The majority of the Supreme Court decided that maybe those claims of innocence were worthy of a look before it's too late:
Troy Anthony Davis has been languishing on Georgia’s death row for over 15 years for purportedly killing an off-duty police officer. There are serious questions about his guilt given that:
- There is no physical evidence linking him to the offense, and no murder weapon has been found.
- Eyewitnesses have recanted their stories.
- There are accusations of police intimidation of witnesses.
The Supreme Court on Monday took the rare step of ordering a federal judge to consider the innocence claims of condemned Georgia prisoner Troy Anthony Davis, who has mounted a global campaign to declare he was wrongfully convicted of murder and barred by federal law from presenting the evidence that would prove it.And Scalia dissents in disgusting fashion:
Joined by Justice Clarence Thomas in dissent, however, Justice Antonin Scalia criticized his colleagues for thinking that mere innocence is grounds to overturn a conviction:
This Court has never held that the Constitution forbids the execution of a convicted defendant who has had a full and fair trial but is later able to convince a habeas court that he is “actually” innocent. Quite to the contrary, we have repeatedly left that question unresolved, while expressing considerable doubt that any claim based on alleged “actual innocence” is constitutionally cognizable.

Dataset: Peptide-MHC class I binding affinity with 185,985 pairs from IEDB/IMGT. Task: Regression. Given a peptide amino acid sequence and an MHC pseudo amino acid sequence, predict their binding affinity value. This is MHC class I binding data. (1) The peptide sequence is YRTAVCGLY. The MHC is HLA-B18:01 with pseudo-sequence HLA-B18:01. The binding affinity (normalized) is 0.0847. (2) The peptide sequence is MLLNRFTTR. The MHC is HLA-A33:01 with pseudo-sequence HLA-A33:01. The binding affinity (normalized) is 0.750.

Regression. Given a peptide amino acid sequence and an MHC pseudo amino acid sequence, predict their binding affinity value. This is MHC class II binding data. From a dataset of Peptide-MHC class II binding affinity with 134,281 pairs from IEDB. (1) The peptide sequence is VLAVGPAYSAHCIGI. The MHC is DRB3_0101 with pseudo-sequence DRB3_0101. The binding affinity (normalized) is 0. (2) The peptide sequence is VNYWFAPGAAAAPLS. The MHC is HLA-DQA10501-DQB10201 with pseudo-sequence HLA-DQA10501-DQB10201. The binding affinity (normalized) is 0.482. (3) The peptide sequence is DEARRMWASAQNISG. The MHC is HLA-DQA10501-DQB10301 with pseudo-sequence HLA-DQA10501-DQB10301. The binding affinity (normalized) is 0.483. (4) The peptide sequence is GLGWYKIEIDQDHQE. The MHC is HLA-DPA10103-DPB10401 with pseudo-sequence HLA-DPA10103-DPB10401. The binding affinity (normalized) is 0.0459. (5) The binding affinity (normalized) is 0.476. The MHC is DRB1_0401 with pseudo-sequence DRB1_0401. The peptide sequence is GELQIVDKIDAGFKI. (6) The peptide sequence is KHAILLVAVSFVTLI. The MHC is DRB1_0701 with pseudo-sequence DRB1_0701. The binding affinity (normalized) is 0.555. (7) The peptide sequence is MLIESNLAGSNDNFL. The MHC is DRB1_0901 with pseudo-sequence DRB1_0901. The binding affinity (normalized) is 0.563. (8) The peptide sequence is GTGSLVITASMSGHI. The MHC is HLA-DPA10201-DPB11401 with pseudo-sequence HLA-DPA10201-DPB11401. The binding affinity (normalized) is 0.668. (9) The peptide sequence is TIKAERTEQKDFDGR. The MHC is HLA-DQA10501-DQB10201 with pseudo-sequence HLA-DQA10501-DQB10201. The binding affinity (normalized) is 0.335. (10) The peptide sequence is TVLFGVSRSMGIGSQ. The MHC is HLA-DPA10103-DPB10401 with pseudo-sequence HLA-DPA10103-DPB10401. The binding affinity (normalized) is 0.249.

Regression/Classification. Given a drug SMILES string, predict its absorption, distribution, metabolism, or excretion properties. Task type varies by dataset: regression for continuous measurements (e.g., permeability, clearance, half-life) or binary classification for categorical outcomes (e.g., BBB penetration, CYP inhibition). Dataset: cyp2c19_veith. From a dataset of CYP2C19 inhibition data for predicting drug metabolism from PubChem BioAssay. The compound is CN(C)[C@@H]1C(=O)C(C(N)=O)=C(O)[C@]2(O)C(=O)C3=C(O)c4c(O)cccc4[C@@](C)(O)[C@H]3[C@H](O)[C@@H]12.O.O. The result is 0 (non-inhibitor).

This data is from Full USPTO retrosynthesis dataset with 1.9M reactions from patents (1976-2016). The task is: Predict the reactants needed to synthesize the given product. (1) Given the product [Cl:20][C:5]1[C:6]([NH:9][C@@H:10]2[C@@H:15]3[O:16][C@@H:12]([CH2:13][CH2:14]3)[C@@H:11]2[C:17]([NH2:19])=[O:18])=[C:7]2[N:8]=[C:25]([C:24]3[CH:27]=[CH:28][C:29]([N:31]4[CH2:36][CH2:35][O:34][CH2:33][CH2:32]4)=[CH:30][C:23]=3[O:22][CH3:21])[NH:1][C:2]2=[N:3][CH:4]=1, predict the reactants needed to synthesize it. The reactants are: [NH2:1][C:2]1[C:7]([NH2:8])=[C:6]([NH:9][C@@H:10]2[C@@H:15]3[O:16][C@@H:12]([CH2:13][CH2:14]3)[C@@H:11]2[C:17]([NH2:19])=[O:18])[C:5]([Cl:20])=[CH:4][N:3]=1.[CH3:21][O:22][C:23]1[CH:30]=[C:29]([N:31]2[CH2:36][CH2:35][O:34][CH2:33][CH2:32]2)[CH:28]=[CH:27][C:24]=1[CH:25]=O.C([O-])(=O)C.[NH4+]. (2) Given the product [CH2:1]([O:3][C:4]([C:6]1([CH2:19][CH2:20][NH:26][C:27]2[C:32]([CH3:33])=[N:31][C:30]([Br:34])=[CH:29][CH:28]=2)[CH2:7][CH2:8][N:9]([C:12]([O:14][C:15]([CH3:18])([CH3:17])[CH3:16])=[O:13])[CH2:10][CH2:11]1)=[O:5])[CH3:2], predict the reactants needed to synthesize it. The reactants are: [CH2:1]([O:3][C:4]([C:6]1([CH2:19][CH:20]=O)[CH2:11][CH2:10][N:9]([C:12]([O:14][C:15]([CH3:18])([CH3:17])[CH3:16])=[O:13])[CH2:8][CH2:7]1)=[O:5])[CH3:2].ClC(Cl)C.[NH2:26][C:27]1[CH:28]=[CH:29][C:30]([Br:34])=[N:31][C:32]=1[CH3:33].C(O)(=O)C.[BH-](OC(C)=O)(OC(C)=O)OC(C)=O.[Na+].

So in Justice Scalia’s world, the law has no problem with sending an innocent man to die. One wonders why we even bother to have a Constitution.In Justice Scalia's world, one rather gets the sense that the spirit of the Constitution is surplus to requirements.
Thankfully, the majority of our justices do not live in such a world, and therefore did the right thing. I have a feeling I know which set of Justices the Founders would be proudest of today.